by James M. Vasselli and Matthew T. Simo
Public bodies perform important tasks. They set and maintain budgets, manage finances, and perhaps most significantly, they levy taxes.
Spiderman taught us that with great power comes great responsibility. Since the power to tax is a great power, it commands great responsibility. Tax levies must be carefully crafted to bring in sufficient revenue to continue operations while not overburdening taxpayers. Too little means a locality can find itself having to cut corners, scale back projects, and limit operations. This will decrease the level of service the government is able to provide, and taxpayers will be justifiably angry. And yet, on the other hand, taxpayers will fume if their taxes are too high.
When push comes to shove, taxpayers can file tax objections. A common argument is that the local government has excessively accumulated funds. It is well settled in Illinois that unnecessary accumulations are against the policy of the law and illegal. Proving an excess accumulation can be accomplished by presenting evidence that the accumulation in a fund exceeds two to three times the average annual expenditures from the fund. At that point, a court would require the taxing body to explain why it needed to make the additional levy.
Thankfully, the Illinois Supreme Court has formulated a test that can aid local governments in avoiding excess accumulation problems. In Central Illinois Public Service Co. v. Miller, 42 Ill.2d 542, 543 (1969), the Illinois Supreme Court held that having funds available for general assistance purposes in an amount that was 2.84 times the three-year average expenditure and 3.24 times the prior year’s expenditure was an unlawful excess accumulation. The Miller court set a floor whereby a court would be compelled to declare a levy unlawful. Therefore, in cases like In re Application of the People ex rel. Anderson, 279 Ill. App. 3d 593, 596 (1996), the court did not find an unlawful excess accumulation where the tax levy was 1.8 times the average annual expenditures for three years and 1.6 times the previous year’s expenditure.
The appellate court recently spoke again on this topic. In 110 Larkin, LLC v. Weber, 2023 IL App (3d) 210606, the Third District Appellate Court examined a situation where the taxing body had one general fund that consisted of three sub-funds: (1) corporate, (2) capital replacement, and (3) capital development. The complaining taxpayers argued that the body’s nearly four-million dollar levy was a violation of the Miller principles. They argued the Miller analysis should be applied fund-by-fund basis. The taxing district replied by stating it was “well within its rights to levy for corporate purposes, building repairs and building improvements.” It asked the court to take all three funds together and apply that figure to the Miller test. The court agreed with the taxing body and stated, “the correct Miller calculation compares all the funds available (the funds on hand at the beginning of the fiscal year together with the funds due from the previous year’s levy) in all three sub-funds that make up the general fund to the average expenditures from all three sub-funds over the past three years.” The court thus upheld the levy.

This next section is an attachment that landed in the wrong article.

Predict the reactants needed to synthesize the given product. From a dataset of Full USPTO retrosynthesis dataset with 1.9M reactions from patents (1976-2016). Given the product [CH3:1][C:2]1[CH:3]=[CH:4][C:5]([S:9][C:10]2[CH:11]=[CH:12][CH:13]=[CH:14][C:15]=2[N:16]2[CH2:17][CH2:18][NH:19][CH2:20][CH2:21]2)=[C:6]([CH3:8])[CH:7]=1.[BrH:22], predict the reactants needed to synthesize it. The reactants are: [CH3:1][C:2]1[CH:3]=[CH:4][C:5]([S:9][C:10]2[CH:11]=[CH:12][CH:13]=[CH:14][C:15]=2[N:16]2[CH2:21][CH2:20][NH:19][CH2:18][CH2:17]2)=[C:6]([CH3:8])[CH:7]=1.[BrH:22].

Public bodies must be careful when determining how much to levy. They must vigilantly consider operating expenses from prior years and undertake their own Miller analysis to determine the multiplier that a court may apply. Public bodies should also set reasonable rates that provide sufficient revenue to cover their expenses. They should also monitor their operating funds. It is unintuitive to think that having too much money is a bad thing, but the risk of tax objections makes it best to conduct regular financial analyses and carefully consider the appropriate level of funds a public body should have in reserve. Finally, local governments should engage with taxpayers, community groups, and other third parties to ensure their rates are reasonable and justifiable.
Public bodies need to exercise discretion when considering their tax levies. They must be careful to tie each levy towards a specific corporate purpose and monitor operating funds. Not doing so may mean catching a tax objection. However, as illustrated in 110 Larkin, there are clear parameters that, if observed, can save a taxing body from liability.